100 Days Project

Lu: 100 Big Days (and Nights) Out

I realised I have kept a heap of tickets to mainly music gigs & festivals over the years, as well as a lot of sports fixtures, from both here, UK and Europe. So each day there will be a photo of a ticket accompanied by a hazy memory from that gig… and a musical tip to go with it.

As I go, a playlist on Spotify called ‘100 Big Days Out’ will be built up of the tracks I single out from those gigs/artists/events. Check it out http://open.spotify.com/user/1230930937/playlist/68S65odxiGB6v7hz4exHTL

Day 54:

Black Rebel Motorcycle Club, London Astoria, April 2007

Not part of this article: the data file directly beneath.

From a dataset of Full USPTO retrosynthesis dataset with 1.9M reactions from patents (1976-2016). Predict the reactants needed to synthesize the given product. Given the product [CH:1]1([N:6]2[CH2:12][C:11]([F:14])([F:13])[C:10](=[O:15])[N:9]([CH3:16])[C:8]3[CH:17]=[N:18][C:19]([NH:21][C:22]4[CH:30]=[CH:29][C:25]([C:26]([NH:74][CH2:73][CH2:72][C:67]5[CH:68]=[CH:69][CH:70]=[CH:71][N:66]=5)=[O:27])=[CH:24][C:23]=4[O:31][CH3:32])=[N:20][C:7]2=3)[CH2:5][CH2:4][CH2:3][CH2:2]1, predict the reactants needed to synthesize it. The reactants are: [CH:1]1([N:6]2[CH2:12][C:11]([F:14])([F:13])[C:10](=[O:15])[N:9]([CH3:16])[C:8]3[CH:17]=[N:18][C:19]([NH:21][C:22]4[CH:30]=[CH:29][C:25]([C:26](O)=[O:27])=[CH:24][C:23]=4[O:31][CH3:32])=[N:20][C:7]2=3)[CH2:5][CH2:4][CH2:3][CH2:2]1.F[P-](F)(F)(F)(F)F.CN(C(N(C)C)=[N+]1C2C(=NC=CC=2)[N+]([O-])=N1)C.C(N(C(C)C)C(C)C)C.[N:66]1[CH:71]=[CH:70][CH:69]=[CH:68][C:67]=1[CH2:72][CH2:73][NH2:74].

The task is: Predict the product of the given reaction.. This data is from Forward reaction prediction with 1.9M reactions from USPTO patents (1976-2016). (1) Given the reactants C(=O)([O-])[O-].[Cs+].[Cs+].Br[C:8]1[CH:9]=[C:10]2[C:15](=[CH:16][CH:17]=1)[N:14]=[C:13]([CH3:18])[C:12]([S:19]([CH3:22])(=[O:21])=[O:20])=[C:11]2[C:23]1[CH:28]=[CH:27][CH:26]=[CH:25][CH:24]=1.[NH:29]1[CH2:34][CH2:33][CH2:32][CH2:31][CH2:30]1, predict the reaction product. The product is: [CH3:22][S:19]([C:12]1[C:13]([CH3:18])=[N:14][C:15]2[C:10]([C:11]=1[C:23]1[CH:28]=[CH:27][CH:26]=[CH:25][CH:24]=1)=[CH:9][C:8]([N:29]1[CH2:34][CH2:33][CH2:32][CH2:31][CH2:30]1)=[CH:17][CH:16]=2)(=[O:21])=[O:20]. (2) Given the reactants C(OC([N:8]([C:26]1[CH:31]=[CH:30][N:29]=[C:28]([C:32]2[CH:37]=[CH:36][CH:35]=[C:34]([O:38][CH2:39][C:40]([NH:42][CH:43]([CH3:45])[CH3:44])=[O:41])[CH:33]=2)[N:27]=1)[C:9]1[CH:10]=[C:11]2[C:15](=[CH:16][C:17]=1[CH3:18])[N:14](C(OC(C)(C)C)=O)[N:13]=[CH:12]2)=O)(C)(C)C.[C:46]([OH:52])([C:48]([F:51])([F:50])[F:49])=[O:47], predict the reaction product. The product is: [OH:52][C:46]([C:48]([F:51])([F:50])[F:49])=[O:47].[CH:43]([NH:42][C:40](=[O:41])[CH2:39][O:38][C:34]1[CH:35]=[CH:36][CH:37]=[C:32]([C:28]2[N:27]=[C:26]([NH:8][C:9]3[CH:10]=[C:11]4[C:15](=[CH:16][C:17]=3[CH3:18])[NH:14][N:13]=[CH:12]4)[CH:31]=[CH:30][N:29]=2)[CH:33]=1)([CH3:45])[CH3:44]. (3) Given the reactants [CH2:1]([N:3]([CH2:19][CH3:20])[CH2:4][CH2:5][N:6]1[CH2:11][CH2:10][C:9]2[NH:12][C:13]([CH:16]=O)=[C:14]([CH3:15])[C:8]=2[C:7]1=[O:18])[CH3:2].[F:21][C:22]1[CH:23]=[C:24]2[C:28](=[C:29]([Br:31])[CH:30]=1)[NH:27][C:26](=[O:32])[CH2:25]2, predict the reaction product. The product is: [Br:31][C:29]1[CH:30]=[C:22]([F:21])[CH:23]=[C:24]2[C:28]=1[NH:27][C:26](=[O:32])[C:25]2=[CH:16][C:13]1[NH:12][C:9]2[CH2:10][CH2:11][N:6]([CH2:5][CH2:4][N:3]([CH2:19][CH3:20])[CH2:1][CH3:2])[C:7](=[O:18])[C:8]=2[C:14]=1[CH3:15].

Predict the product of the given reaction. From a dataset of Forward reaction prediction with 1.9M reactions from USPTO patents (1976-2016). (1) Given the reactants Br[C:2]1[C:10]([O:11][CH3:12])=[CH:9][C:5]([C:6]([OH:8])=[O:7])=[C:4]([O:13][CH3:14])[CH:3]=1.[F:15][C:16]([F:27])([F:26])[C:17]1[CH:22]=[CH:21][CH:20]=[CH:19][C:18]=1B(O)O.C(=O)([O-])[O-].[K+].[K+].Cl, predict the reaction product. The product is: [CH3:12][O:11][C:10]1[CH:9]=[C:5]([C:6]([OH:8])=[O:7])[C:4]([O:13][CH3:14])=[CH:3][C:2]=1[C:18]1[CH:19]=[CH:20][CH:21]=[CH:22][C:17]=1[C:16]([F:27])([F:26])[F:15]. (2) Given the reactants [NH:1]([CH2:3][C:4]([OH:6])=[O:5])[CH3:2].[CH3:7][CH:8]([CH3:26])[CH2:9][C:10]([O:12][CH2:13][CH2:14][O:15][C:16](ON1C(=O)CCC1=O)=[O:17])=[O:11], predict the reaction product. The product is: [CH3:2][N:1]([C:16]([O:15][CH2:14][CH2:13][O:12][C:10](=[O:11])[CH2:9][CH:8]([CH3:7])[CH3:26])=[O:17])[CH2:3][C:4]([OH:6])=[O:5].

Considering how fantastic BRMC had been last time we saw them in London (see Day 35), we were definitely up for them again. Maybe this was tempting fate a little too much? That's not to say this was a bad gig – it is just that it is mentally obscured by the blinding, lens flared, perfect memories of that previous gig. Nothing was really missing from this night, the band still provide that sense of enjoyment you get from seeing a group multi-task and sweep easily through differing styles & tempos. The contrast of Howl’s almost Americana to earlier (and later) rock stompers was still a perfect substructure on which a great setlist can be constructed. If anything, it was going along knowing that this time that was the problem - the lack of surprise. Typing all this it seems hypocritical to be hard on a great band for being consistently excellent, but that is why you go to gigs isn’t it? To see and experience that extra 5% on stage? There was a lot of songs we weren’t overly familiar with, from their new album at the time, Baby 81, which was a return to their riffs & boogie. ‘Berlin’, ‘Lien On Your Dreams’, and ‘Weapon Of Choice’ are all cool songs that have that vein of 60s/kraut/drone/pop oozing through this band, and contemporaries the Dandys and Brian Jonestown Massacre. Solid. I just can’t help going back to that bug in my brain, that “it just wasn’t as good as last time”. Sorry chaps. I’m harking back. Can’t beat the stompy glam of ‘Spread Your Love’.